Insurance and Banking Staff Association IBSA 7,963
Motor Industry Staff Association MISA 1949 30,039
Motor Transport Workers' Union MTWU
National Security and Unqualified Workers' Union NASUWU 9,534
National Union of Leather and Allied Workers NULAW 1926 7,824
National Tertiary Education Union NTEU 2009
Public Servants' Association of South Africa PSA 1920
Professional Transport and Allied Workers' Union PTAWU 1980 17,600
South African Communication Union SACU 1994 5,136
South African Parastatal and Tertiary Institutions Union SAPTU 2008
South African Typographical Union SATU 1898 11,344
Suid-Afrikaanse Onderwysers Unie SAOU 1997 32,029
Tertiary Education National Union of South Africa TENUSA 2005
United Association of South Africa UASA 1998 74,138
United National Public Servants Association of South Africa and Allied Workers Union UNIPSAWU 1998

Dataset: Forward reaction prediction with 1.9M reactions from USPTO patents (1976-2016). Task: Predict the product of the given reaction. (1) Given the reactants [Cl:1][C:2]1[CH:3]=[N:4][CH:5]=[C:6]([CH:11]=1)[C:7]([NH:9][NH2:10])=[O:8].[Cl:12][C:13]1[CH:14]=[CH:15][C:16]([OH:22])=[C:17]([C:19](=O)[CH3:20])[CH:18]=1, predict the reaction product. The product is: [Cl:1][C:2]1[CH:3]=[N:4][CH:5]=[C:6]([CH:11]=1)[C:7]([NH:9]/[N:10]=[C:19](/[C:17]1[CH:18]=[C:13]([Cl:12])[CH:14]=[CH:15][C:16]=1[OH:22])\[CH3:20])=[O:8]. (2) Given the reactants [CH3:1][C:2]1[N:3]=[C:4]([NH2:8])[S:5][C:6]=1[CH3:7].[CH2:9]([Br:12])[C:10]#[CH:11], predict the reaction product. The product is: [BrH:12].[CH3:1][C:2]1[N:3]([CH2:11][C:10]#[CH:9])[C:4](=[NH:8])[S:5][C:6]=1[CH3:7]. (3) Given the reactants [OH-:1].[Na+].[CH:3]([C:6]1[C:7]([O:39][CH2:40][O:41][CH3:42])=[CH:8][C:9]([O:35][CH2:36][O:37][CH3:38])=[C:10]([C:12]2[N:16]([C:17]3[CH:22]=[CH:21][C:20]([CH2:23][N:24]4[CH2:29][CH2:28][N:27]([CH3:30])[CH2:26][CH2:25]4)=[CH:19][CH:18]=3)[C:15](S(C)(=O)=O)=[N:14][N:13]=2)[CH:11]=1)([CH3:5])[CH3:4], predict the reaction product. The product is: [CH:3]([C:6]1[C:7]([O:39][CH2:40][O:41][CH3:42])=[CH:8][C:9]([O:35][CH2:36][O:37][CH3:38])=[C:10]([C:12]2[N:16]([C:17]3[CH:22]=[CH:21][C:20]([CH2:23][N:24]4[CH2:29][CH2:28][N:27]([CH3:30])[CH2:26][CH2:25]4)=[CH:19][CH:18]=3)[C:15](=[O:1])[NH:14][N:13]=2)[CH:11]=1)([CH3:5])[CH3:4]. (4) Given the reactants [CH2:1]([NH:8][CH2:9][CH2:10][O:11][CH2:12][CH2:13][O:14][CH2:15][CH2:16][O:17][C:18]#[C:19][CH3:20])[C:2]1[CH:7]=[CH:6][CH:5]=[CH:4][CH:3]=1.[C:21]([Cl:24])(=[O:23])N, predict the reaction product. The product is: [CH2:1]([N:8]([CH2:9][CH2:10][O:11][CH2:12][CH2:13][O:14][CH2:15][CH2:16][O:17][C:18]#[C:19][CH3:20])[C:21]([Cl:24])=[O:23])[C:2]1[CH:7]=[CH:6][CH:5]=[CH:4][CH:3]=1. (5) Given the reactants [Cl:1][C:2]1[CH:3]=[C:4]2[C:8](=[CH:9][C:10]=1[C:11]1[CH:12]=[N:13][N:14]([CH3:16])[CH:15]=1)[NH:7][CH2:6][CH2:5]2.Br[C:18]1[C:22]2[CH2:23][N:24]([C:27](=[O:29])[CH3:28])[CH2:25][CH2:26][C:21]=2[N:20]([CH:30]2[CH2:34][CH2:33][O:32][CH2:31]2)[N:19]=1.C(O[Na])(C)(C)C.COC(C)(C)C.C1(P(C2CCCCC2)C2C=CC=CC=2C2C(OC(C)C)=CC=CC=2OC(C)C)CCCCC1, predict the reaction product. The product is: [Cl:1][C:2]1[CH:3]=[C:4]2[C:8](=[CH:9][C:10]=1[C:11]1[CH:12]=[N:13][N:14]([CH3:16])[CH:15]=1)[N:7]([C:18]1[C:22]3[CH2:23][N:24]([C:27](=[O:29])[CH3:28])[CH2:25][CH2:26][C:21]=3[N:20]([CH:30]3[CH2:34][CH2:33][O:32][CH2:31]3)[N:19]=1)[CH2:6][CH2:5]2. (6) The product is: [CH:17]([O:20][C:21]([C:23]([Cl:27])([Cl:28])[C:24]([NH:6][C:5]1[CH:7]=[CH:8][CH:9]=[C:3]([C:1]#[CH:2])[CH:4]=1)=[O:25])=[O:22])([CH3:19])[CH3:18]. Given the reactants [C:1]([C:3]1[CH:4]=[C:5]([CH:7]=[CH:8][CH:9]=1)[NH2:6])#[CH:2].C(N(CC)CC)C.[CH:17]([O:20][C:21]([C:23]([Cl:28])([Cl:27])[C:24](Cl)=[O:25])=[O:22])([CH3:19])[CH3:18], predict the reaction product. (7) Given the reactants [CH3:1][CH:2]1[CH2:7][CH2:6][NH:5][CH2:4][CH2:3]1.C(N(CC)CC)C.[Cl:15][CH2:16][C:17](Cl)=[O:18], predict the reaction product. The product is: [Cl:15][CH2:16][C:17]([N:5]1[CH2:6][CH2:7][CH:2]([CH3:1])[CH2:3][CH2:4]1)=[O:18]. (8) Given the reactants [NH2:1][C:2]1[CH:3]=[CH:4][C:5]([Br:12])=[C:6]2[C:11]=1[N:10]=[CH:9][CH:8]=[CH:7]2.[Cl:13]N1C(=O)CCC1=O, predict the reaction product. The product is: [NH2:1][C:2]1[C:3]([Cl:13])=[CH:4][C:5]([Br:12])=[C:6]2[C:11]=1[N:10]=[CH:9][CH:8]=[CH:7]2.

United National Transport Union UNTU 2012 N/A

Former affiliates[edit]

Union[8] Abbreviation Founded Left Reason not affiliated Membership (1999)[9]
Administrative, Technical and Electronic Association of South Africa ATEASA 1996 1998 Merged into UASA N/A
Care Centre, Catering, Retail and Allied Workers' Union CCRAWUSA
Construction and Engineering Industrial Workers' Union CEIWU
Eskom Employees' Association EEA 2010 Dissolved N/A
Food and General Workers' Union F&G 1,912
Hairdressers' and Cosmetologists' Trade Union 2000 Merged into UASA 5,591
Independent Municipal & Allied Trade Union IMATU 1996 Disaffiliated 66,657
Independent Performing Arts Trade Union IPATU 120
Internal Staff Association ITA Merged into SAPTU N/A
Jewellers' and Goldsmiths' Union J&GU 1939
Millennium Workers' Union MWU
Mouth Peace Workers' Union MPWU 1997
National Democratic Change and Allied Workers' Union NDCAWU
National Teachers' Union NATU
National Union of Hotel, Restaurant, Catering, Commercial, Health and Allied Workers NUHRCCHAW
National Union of Prosecutors of South Africa NUPSA 2023 Merged into PSA 232
Officials' Association of South Africa OASA 1918 1998 Merged into UASA N/A
Post and Telecom Association P&T 1902 6,358
Professional Health Organisation of South Africa PHOSA 2012 Dissolved